For all of TU's 22 grads taking the exam, 86% passed, putting TU in a tie for number one with the University of Oklahoma in that category. For all 115 people taking the exam, regardless of their school (TU, OU, Oklahoma City University, or out-of-state school), 84% passed.
The TU College of Law honored its 2011 graduates at the May 7 spring hooding ceremony at TU's Donald W. Reynolds Center. Oklahoma Attorney General E. Scott Pruitt gave the hooding ceremony address. Among other things, he encouraged the graduates that when they encounter difficulty, "keep pressing and let the dream of what you want to impact motivate you to keep going."
Other speakers were TU President Steadman Upham, TU College of Law Dean and Dean John Rogers Endowed Chair Janet Levit, TU College of Law Alumni Board of Directors President Guy Fortney, Student Bar Association President Rami Jabara, and Mariann Atkins, this year's valedictorian.
The College awarded Meghan King the Martin Fellows Smith Award, given to the graduating student designated by the faculty as the most outstanding student in the College, with both scholastic achievement and leadership qualities considered. The College awarded Mariann Atkins the Judge W. Lee Johnson Award, given to the graduating student with the highest cumulative grade point average.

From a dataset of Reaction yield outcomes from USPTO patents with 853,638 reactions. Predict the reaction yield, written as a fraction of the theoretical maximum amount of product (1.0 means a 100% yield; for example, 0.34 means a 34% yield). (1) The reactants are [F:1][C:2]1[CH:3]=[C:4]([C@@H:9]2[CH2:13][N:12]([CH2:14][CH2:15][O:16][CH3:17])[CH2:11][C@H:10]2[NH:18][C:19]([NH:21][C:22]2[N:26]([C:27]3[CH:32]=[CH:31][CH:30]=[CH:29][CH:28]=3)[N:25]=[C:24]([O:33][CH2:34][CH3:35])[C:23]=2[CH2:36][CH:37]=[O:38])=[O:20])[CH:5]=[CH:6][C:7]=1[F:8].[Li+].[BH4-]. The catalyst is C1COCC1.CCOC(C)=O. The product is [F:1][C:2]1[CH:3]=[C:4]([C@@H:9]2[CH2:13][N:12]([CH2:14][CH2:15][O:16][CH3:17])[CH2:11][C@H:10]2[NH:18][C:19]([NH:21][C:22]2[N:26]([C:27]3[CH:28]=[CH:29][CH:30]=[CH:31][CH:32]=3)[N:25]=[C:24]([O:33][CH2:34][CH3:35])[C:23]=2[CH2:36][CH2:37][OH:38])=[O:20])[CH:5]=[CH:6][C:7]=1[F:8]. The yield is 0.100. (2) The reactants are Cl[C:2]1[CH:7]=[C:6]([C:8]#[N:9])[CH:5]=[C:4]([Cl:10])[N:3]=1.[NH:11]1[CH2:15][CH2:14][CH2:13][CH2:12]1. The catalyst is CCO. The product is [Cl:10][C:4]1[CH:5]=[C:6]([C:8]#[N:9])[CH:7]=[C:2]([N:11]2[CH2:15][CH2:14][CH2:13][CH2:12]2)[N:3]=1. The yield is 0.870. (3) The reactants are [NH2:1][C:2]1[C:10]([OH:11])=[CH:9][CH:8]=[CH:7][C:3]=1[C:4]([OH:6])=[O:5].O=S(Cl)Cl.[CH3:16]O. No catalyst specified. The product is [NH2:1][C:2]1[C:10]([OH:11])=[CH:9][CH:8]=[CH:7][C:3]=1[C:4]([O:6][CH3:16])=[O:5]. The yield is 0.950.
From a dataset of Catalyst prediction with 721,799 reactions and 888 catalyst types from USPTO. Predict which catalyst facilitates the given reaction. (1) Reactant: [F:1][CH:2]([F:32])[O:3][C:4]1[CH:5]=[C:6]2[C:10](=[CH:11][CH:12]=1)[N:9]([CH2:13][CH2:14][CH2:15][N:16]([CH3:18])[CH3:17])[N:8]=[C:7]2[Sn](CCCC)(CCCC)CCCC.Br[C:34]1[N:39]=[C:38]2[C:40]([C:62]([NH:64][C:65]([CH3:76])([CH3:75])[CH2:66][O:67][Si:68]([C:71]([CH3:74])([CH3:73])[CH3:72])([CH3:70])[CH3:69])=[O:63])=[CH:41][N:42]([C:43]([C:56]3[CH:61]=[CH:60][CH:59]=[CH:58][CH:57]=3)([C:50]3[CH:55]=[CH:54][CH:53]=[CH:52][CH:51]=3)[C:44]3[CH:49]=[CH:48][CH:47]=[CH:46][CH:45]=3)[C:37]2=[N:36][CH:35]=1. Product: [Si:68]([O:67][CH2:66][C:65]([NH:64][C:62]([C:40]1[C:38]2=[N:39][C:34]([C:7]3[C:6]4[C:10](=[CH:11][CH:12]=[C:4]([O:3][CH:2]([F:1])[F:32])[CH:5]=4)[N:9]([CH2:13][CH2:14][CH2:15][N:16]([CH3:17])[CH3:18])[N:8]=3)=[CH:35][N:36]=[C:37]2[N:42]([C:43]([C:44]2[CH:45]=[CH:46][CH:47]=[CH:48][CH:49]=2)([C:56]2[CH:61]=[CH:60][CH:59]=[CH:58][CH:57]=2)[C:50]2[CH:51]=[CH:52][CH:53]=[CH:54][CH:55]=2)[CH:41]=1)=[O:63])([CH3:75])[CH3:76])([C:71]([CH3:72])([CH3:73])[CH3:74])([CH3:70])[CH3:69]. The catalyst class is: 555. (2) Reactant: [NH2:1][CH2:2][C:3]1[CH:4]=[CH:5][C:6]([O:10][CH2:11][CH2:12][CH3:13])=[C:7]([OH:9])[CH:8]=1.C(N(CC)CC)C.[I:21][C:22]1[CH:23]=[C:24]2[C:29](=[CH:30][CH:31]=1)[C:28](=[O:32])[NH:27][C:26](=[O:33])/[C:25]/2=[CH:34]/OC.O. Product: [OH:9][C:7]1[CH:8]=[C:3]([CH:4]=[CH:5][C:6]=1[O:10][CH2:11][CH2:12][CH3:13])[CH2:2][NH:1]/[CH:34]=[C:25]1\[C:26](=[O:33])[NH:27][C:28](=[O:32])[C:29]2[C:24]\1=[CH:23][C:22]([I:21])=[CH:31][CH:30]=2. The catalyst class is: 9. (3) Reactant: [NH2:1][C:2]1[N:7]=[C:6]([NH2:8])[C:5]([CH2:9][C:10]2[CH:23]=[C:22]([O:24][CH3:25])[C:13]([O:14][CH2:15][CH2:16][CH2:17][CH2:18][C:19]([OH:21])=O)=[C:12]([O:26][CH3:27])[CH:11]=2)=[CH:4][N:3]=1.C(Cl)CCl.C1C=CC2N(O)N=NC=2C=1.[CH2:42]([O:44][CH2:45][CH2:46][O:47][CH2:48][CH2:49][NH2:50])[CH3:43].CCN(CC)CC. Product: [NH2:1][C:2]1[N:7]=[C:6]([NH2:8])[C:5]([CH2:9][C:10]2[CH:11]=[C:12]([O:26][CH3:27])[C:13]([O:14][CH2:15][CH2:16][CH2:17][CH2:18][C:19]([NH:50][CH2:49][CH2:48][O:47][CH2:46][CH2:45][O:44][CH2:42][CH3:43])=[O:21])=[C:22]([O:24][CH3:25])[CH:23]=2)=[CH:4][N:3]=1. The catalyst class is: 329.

The University of Tulsa recently announced that TU College of Law Professor Robert Spoo is one of three winners of the TU Outstanding Teacher Award.
This award is among the highest forms of recognition that TU can bestow upon a member of the faculty. It is limited to no more than three faculty members per year. The winners are nominated by students, and the selection is made by the elected Faculty Affairs Committee of the Faculty Senate.
Spoo has a Ph.D. in English from Princeton University and earned tenure as an English professor at TU before he earned a law degree from Yale Law School. After practicing law, he returned to TU on the law faculty in 2008. Spoo has been promoted to full professor effective this upcoming fall semester. Professor Spoo's teaching and scholarly interests include copyrights and intellectual property, media and entertainment law, law and literature, and contracts.
The TU College of Law Alumni Association honored two alumni at the annual TU Law Alumni Gala on May 21 at Gilcrease Museum.
This year's Lifetime Achievement in Law Award was presented to John R. Woodard III (JD '67), a partner with Feldman, Franden, Woodard & Farris and a past president of the TU College of Law Alumni Association. Woodard was president of the Federation of Defense and Corporate Counsel and is a national director for the American Board of Trial Advocates.